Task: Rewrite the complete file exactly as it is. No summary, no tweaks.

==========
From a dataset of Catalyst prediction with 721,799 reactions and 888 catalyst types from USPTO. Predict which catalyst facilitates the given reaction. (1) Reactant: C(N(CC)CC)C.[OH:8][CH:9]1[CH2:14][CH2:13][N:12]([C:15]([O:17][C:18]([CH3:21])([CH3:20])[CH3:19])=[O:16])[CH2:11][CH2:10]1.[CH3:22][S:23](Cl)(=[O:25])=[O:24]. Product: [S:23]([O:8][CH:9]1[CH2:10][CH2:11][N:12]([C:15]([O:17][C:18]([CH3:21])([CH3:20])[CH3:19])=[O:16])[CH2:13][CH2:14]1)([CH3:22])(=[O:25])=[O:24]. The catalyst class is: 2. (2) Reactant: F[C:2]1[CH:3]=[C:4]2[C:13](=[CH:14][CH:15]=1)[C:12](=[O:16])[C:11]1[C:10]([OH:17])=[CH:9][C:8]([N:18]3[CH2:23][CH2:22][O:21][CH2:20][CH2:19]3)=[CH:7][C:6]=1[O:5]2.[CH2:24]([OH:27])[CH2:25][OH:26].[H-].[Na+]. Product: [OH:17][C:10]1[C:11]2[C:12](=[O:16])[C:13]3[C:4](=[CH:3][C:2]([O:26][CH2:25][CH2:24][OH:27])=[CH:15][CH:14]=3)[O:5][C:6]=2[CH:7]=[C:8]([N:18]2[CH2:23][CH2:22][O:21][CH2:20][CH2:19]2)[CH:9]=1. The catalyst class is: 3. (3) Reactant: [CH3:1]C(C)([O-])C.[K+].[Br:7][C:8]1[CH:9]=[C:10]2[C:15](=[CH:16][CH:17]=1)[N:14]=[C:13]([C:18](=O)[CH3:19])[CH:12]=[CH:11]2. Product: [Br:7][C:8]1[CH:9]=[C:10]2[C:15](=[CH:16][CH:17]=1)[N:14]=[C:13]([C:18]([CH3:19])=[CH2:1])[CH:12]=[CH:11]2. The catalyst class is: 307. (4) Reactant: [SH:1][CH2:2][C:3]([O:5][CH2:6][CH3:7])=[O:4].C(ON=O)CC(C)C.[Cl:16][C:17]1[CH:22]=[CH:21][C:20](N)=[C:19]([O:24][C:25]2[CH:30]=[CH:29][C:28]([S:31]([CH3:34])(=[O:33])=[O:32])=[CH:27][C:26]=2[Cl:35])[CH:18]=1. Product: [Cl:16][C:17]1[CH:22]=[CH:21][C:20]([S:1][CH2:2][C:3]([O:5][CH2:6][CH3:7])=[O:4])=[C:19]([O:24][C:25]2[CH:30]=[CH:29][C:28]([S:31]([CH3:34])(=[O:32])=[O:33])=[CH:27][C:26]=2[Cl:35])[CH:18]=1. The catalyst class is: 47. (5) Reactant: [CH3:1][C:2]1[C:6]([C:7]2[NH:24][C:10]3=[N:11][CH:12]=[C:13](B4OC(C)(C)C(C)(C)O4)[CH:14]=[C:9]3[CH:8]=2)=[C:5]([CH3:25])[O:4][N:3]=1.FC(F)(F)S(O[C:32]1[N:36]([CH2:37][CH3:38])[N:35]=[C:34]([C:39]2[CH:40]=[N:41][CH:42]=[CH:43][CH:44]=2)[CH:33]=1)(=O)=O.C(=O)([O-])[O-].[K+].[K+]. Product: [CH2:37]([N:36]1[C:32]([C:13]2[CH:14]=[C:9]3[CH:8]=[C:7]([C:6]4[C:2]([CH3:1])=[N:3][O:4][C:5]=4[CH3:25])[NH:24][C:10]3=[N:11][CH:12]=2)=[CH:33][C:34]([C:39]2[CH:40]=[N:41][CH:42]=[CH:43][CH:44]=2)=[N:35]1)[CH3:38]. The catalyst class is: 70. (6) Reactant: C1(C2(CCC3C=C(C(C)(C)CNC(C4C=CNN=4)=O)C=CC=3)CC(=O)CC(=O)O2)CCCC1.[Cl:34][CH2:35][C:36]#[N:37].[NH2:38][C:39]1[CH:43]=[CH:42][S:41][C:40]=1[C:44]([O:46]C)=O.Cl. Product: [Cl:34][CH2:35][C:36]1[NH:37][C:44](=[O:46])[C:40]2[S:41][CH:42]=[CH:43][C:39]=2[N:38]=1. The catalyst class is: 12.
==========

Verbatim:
From a dataset of Catalyst prediction with 721,799 reactions and 888 catalyst types from USPTO. Predict which catalyst facilitates the given reaction. (1) Reactant: C(N(CC)CC)C.[OH:8][CH:9]1[CH2:14][CH2:13][N:12]([C:15]([O:17][C:18]([CH3:21])([CH3:20])[CH3:19])=[O:16])[CH2:11][CH2:10]1.[CH3:22][S:23](Cl)(=[O:25])=[O:24]. Product: [S:23]([O:8][CH:9]1[CH2:10][CH2:11][N:12]([C:15]([O:17][C:18]([CH3:21])([CH3:20])[CH3:19])=[O:16])[CH2:13][CH2:14]1)([CH3:22])(=[O:25])=[O:24]. The catalyst class is: 2. (2) Reactant: F[C:2]1[CH:3]=[C:4]2[C:13](=[CH:14][CH:15]=1)[C:12](=[O:16])[C:11]1[C:10]([OH:17])=[CH:9][C:8]([N:18]3[CH2:23][CH2:22][O:21][CH2:20][CH2:19]3)=[CH:7][C:6]=1[O:5]2.[CH2:24]([OH:27])[CH2:25][OH:26].[H-].[Na+]. Product: [OH:17][C:10]1[C:11]2[C:12](=[O:16])[C:13]3[C:4](=[CH:3][C:2]([O:26][CH2:25][CH2:24][OH:27])=[CH:15][CH:14]=3)[O:5][C:6]=2[CH:7]=[C:8]([N:18]2[CH2:23][CH2:22][O:21][CH2:20][CH2:19]2)[CH:9]=1. The catalyst class is: 3. (3) Reactant: [CH3:1]C(C)([O-])C.[K+].[Br:7][C:8]1[CH:9]=[C:10]2[C:15](=[CH:16][CH:17]=1)[N:14]=[C:13]([C:18](=O)[CH3:19])[CH:12]=[CH:11]2. Product: [Br:7][C:8]1[CH:9]=[C:10]2[C:15](=[CH:16][CH:17]=1)[N:14]=[C:13]([C:18]([CH3:19])=[CH2:1])[CH:12]=[CH:11]2. The catalyst class is: 307. (4) Reactant: [SH:1][CH2:2][C:3]([O:5][CH2:6][CH3:7])=[O:4].C(ON=O)CC(C)C.[Cl:16][C:17]1[CH:22]=[CH:21][C:20](N)=[C:19]([O:24][C:25]2[CH:30]=[CH:29][C:28]([S:31]([CH3:34])(=[O:33])=[O:32])=[CH:27][C:26]=2[Cl:35])[CH:18]=1. Product: [Cl:16][C:17]1[CH:22]=[CH:21][C:20]([S:1][CH2:2][C:3]([O:5][CH2:6][CH3:7])=[O:4])=[C:19]([O:24][C:25]2[CH:30]=[CH:29][C:28]([S:31]([CH3:34])(=[O:32])=[O:33])=[CH:27][C:26]=2[Cl:35])[CH:18]=1. The catalyst class is: 47. (5) Reactant: [CH3:1][C:2]1[C:6]([C:7]2[NH:24][C:10]3=[N:11][CH:12]=[C:13](B4OC(C)(C)C(C)(C)O4)[CH:14]=[C:9]3[CH:8]=2)=[C:5]([CH3:25])[O:4][N:3]=1.FC(F)(F)S(O[C:32]1[N:36]([CH2:37][CH3:38])[N:35]=[C:34]([C:39]2[CH:40]=[N:41][CH:42]=[CH:43][CH:44]=2)[CH:33]=1)(=O)=O.C(=O)([O-])[O-].[K+].[K+]. Product: [CH2:37]([N:36]1[C:32]([C:13]2[CH:14]=[C:9]3[CH:8]=[C:7]([C:6]4[C:2]([CH3:1])=[N:3][O:4][C:5]=4[CH3:25])[NH:24][C:10]3=[N:11][CH:12]=2)=[CH:33][C:34]([C:39]2[CH:40]=[N:41][CH:42]=[CH:43][CH:44]=2)=[N:35]1)[CH3:38]. The catalyst class is: 70. (6) Reactant: C1(C2(CCC3C=C(C(C)(C)CNC(C4C=CNN=4)=O)C=CC=3)CC(=O)CC(=O)O2)CCCC1.[Cl:34][CH2:35][C:36]#[N:37].[NH2:38][C:39]1[CH:43]=[CH:42][S:41][C:40]=1[C:44]([O:46]C)=O.Cl. Product: [Cl:34][CH2:35][C:36]1[NH:37][C:44](=[O:46])[C:40]2[S:41][CH:42]=[CH:43][C:39]=2[N:38]=1. The catalyst class is: 12.